The Tamil polity has responded with a degree of skepticism to President Ranil Wickremesinghe’s declaration that he will talk to Tamil leaders and find a solution within the course of the next year which is also Sri Lanka’s 75th anniversary of independence. They are aware that the promises made by successive governments since the 1960s were never delivered wholeheartedly if at all. The president’s previous periods of governance were not any different. In the period 2015-19 as prime minister, he promised a new constitution in which the concept of power sharing would be entrenched. He was arbitrarily sacked by the then President Maitripala Sirisena in 2018 in the infamous 52-day coup. It was the Tamil leadership in parliament and outside, such as TNA leaders R .Sampanthan and M.A. Sumanthiran who led the fight for his restoration. When the prime ministership was regained by him, there was still a hope he would deliver on his promise of constitutional reform. But nothing happened. Not even the provincial council elections were held.
The primacy being given to the defense budget at time of cost slashing in virtually every other area is a pointer to the government’s reliance on the security forces to maintain and exhibit political stability and their grip on power. It is also a reflection of the government’s fears that the worst is still to come. This does not bode well for the people who are hoping that the country will come out of its worst ever economic crisis soon. President Ranil Wickremesinghe’s accession to power was greeted with the hope beyond its query of legitimacy that he would be able to navigate through the prevailing political instability and access international support through his familiarity with international systems. This hope has still to materialize. The last significant economic support to the country came from India before President Wickremesinghe took office.
The release of eight long term LTTE prisoners held under the Prevention of Terrorism Act by the government was unexpected. The government led by President Ranil Wickremesinghe has arrested and detained about 4000 people associated with the protest movement though it has permitted bail to be granted to most of them. But several hundreds, if not more, continue to languish in detention for several months. The government has so far not been receptive to calls for their release, or amnesty, by national and international human rights organisations. In particular, the arrest of Wasantha Mudalige, a student leader, and Venerable Galwewa Siridhamma Thero, a young Buddhist monk active in leadership of the student movement, both charged under the Prevention of Terrorism Act, has elicited widespread condemnation most recently from the country’s Human Rights Commission, which has been demonstrating a sterling sense of independence for a state body.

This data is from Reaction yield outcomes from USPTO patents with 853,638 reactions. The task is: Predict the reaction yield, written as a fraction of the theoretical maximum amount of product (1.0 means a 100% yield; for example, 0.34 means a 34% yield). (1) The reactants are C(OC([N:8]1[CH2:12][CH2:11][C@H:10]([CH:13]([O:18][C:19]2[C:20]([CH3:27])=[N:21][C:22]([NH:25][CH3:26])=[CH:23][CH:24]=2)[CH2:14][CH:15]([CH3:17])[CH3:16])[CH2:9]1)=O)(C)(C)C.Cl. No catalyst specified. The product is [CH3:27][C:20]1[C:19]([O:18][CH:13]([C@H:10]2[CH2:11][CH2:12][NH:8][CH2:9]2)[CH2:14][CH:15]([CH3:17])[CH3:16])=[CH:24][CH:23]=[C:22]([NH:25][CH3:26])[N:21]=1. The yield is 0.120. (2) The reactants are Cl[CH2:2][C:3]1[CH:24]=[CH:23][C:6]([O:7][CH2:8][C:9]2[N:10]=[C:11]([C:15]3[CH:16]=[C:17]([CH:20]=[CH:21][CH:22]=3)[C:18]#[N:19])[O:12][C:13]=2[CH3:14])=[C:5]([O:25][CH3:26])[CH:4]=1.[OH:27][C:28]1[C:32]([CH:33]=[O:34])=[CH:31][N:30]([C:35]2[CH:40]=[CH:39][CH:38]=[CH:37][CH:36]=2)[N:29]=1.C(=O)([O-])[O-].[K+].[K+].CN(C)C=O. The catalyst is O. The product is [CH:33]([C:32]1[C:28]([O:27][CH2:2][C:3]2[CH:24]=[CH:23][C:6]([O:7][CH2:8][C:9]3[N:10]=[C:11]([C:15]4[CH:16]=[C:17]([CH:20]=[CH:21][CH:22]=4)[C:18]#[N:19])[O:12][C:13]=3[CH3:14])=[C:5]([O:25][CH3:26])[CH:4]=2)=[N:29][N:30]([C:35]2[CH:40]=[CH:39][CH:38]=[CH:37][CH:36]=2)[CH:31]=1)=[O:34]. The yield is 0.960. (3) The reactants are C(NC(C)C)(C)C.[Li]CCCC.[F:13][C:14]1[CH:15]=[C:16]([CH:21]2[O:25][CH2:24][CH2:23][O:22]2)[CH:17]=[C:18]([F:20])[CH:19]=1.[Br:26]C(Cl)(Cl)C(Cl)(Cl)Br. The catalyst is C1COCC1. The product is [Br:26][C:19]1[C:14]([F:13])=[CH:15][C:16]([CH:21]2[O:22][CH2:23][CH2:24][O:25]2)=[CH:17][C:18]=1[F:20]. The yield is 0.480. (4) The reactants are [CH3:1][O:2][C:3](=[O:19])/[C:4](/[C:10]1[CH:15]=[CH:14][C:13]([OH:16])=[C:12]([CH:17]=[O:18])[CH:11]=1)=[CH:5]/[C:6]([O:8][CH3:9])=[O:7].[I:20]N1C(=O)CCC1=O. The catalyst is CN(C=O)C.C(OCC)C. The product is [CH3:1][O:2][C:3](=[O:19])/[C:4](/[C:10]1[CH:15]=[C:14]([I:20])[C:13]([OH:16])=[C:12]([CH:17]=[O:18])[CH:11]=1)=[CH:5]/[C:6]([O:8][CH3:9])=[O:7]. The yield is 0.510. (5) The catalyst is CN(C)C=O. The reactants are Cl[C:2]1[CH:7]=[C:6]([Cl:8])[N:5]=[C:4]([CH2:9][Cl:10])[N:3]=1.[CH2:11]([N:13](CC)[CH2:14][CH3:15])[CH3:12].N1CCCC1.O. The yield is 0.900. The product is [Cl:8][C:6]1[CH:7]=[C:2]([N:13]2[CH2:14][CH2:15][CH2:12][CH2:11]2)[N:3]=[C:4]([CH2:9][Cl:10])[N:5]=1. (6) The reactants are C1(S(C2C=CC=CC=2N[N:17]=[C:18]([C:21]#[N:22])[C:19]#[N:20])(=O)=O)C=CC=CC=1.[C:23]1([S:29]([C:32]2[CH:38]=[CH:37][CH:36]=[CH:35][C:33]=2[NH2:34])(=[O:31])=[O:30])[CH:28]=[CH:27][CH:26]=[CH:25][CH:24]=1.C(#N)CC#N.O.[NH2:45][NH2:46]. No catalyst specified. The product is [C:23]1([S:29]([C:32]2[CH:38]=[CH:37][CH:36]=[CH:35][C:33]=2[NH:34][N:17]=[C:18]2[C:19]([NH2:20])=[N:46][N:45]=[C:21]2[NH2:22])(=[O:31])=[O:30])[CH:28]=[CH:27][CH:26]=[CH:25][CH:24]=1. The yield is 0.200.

The passage of the 22nd Amendment to the constitution came as a surprise. It was originally scheduled to be debated in parliament a fortnight earlier. When the decision to postpone was taken it seemed as if the 22nd Amendment would not be taken up again in the near future or even if it was, it would not be passed. There were two contentious areas on which members of the government and opposition were in disagreement. The disagreement was not only between parties but within them. The first contentious issue was the president’s power to dissolve parliament at his discretion after the passage of two and half years. The retention of the two and a half year provision is a clear political triumph for President Ranil Wickremesinghe.
For a country that experienced four months of mass protests that not only captured the attention of the world, but also led to the resignations of the president, prime minister and cabinet of ministers, Sri Lanka gives an impression of being remarkably peaceful and stable, at least on the surface a mere three months later. The credit for this transformation, if such a felicitous term is appropriate, needs to go to President Ranil Wickremesinghe. Those in the higher ranks of government at the time of the rise of the Aragalaya protest movement have reason to be grateful to him. For months they were afraid to come out of their hiding places for fear of encountering the wrath of people who had lost half or more of the value of their incomes and savings virtually overnight when the economy collapsed. They are back in the saddle as government ministers and those who still await their return are showing signs of impatience.